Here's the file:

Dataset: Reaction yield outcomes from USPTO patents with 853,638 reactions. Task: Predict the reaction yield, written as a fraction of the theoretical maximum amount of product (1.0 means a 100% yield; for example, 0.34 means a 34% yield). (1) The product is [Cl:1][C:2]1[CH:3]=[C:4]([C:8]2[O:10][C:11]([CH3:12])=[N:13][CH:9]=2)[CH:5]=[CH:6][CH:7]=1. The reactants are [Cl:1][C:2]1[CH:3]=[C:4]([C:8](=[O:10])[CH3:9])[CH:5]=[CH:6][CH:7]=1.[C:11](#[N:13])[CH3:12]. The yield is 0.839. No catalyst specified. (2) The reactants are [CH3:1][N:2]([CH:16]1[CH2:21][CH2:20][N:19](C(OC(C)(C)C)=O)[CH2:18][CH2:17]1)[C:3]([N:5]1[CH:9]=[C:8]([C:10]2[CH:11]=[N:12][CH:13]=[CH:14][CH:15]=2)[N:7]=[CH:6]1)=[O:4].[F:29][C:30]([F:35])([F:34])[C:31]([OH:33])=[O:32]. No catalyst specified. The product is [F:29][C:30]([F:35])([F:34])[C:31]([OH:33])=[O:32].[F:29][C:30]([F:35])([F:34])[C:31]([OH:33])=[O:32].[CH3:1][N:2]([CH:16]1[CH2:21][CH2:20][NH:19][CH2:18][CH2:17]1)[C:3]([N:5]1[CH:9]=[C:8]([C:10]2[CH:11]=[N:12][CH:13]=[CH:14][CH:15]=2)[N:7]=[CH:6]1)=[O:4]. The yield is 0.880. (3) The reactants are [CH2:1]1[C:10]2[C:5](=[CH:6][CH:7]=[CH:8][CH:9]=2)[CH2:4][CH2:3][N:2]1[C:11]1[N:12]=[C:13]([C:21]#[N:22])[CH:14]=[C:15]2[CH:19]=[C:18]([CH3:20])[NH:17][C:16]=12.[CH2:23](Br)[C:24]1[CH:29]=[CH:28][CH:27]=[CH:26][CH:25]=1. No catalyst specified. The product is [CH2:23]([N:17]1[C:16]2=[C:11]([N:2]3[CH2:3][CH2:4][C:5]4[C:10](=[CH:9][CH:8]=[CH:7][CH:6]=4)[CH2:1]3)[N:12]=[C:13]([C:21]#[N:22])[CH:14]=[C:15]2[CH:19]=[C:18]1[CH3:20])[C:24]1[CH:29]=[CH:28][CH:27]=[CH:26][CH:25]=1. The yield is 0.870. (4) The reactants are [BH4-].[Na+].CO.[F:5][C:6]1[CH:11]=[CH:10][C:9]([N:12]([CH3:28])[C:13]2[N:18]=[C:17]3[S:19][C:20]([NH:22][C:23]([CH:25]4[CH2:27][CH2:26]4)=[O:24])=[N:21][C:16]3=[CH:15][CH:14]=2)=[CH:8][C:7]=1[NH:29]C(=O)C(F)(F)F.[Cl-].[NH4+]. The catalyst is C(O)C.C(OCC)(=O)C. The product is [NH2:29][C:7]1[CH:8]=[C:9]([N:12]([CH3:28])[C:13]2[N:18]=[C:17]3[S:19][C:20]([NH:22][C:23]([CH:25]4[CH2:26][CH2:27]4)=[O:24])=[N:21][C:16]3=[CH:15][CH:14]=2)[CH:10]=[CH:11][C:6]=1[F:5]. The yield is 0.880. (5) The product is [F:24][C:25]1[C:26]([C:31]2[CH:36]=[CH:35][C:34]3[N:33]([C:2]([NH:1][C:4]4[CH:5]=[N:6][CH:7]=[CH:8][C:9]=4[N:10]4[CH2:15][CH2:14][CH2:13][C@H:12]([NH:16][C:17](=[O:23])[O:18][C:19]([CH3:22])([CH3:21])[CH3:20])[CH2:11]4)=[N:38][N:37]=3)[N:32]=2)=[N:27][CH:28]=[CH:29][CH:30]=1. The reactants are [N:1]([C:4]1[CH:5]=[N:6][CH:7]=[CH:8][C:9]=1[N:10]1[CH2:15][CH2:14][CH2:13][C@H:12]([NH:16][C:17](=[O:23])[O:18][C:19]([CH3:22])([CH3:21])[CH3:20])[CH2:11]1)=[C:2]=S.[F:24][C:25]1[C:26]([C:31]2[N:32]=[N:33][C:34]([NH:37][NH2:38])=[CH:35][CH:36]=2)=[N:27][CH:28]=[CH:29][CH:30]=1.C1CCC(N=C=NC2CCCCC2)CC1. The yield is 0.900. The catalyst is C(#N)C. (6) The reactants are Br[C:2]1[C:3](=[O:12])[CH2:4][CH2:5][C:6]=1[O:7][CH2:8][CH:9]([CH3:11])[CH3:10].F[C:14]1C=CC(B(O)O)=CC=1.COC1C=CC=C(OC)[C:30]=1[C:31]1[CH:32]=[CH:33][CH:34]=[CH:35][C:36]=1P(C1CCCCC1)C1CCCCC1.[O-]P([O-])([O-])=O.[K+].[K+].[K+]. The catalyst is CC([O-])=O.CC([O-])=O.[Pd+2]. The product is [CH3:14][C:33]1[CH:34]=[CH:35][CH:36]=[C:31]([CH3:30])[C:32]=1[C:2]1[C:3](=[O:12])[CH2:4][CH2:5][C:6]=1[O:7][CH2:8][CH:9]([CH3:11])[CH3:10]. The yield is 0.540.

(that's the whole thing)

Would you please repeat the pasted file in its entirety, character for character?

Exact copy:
Dataset: Reaction yield outcomes from USPTO patents with 853,638 reactions. Task: Predict the reaction yield, written as a fraction of the theoretical maximum amount of product (1.0 means a 100% yield; for example, 0.34 means a 34% yield). (1) The product is [Cl:1][C:2]1[CH:3]=[C:4]([C:8]2[O:10][C:11]([CH3:12])=[N:13][CH:9]=2)[CH:5]=[CH:6][CH:7]=1. The reactants are [Cl:1][C:2]1[CH:3]=[C:4]([C:8](=[O:10])[CH3:9])[CH:5]=[CH:6][CH:7]=1.[C:11](#[N:13])[CH3:12]. The yield is 0.839. No catalyst specified. (2) The reactants are [CH3:1][N:2]([CH:16]1[CH2:21][CH2:20][N:19](C(OC(C)(C)C)=O)[CH2:18][CH2:17]1)[C:3]([N:5]1[CH:9]=[C:8]([C:10]2[CH:11]=[N:12][CH:13]=[CH:14][CH:15]=2)[N:7]=[CH:6]1)=[O:4].[F:29][C:30]([F:35])([F:34])[C:31]([OH:33])=[O:32]. No catalyst specified. The product is [F:29][C:30]([F:35])([F:34])[C:31]([OH:33])=[O:32].[F:29][C:30]([F:35])([F:34])[C:31]([OH:33])=[O:32].[CH3:1][N:2]([CH:16]1[CH2:21][CH2:20][NH:19][CH2:18][CH2:17]1)[C:3]([N:5]1[CH:9]=[C:8]([C:10]2[CH:11]=[N:12][CH:13]=[CH:14][CH:15]=2)[N:7]=[CH:6]1)=[O:4]. The yield is 0.880. (3) The reactants are [CH2:1]1[C:10]2[C:5](=[CH:6][CH:7]=[CH:8][CH:9]=2)[CH2:4][CH2:3][N:2]1[C:11]1[N:12]=[C:13]([C:21]#[N:22])[CH:14]=[C:15]2[CH:19]=[C:18]([CH3:20])[NH:17][C:16]=12.[CH2:23](Br)[C:24]1[CH:29]=[CH:28][CH:27]=[CH:26][CH:25]=1. No catalyst specified. The product is [CH2:23]([N:17]1[C:16]2=[C:11]([N:2]3[CH2:3][CH2:4][C:5]4[C:10](=[CH:9][CH:8]=[CH:7][CH:6]=4)[CH2:1]3)[N:12]=[C:13]([C:21]#[N:22])[CH:14]=[C:15]2[CH:19]=[C:18]1[CH3:20])[C:24]1[CH:29]=[CH:28][CH:27]=[CH:26][CH:25]=1. The yield is 0.870. (4) The reactants are [BH4-].[Na+].CO.[F:5][C:6]1[CH:11]=[CH:10][C:9]([N:12]([CH3:28])[C:13]2[N:18]=[C:17]3[S:19][C:20]([NH:22][C:23]([CH:25]4[CH2:27][CH2:26]4)=[O:24])=[N:21][C:16]3=[CH:15][CH:14]=2)=[CH:8][C:7]=1[NH:29]C(=O)C(F)(F)F.[Cl-].[NH4+]. The catalyst is C(O)C.C(OCC)(=O)C. The product is [NH2:29][C:7]1[CH:8]=[C:9]([N:12]([CH3:28])[C:13]2[N:18]=[C:17]3[S:19][C:20]([NH:22][C:23]([CH:25]4[CH2:26][CH2:27]4)=[O:24])=[N:21][C:16]3=[CH:15][CH:14]=2)[CH:10]=[CH:11][C:6]=1[F:5]. The yield is 0.880. (5) The product is [F:24][C:25]1[C:26]([C:31]2[CH:36]=[CH:35][C:34]3[N:33]([C:2]([NH:1][C:4]4[CH:5]=[N:6][CH:7]=[CH:8][C:9]=4[N:10]4[CH2:15][CH2:14][CH2:13][C@H:12]([NH:16][C:17](=[O:23])[O:18][C:19]([CH3:22])([CH3:21])[CH3:20])[CH2:11]4)=[N:38][N:37]=3)[N:32]=2)=[N:27][CH:28]=[CH:29][CH:30]=1. The reactants are [N:1]([C:4]1[CH:5]=[N:6][CH:7]=[CH:8][C:9]=1[N:10]1[CH2:15][CH2:14][CH2:13][C@H:12]([NH:16][C:17](=[O:23])[O:18][C:19]([CH3:22])([CH3:21])[CH3:20])[CH2:11]1)=[C:2]=S.[F:24][C:25]1[C:26]([C:31]2[N:32]=[N:33][C:34]([NH:37][NH2:38])=[CH:35][CH:36]=2)=[N:27][CH:28]=[CH:29][CH:30]=1.C1CCC(N=C=NC2CCCCC2)CC1. The yield is 0.900. The catalyst is C(#N)C. (6) The reactants are Br[C:2]1[C:3](=[O:12])[CH2:4][CH2:5][C:6]=1[O:7][CH2:8][CH:9]([CH3:11])[CH3:10].F[C:14]1C=CC(B(O)O)=CC=1.COC1C=CC=C(OC)[C:30]=1[C:31]1[CH:32]=[CH:33][CH:34]=[CH:35][C:36]=1P(C1CCCCC1)C1CCCCC1.[O-]P([O-])([O-])=O.[K+].[K+].[K+]. The catalyst is CC([O-])=O.CC([O-])=O.[Pd+2]. The product is [CH3:14][C:33]1[CH:34]=[CH:35][CH:36]=[C:31]([CH3:30])[C:32]=1[C:2]1[C:3](=[O:12])[CH2:4][CH2:5][C:6]=1[O:7][CH2:8][CH:9]([CH3:11])[CH3:10]. The yield is 0.540.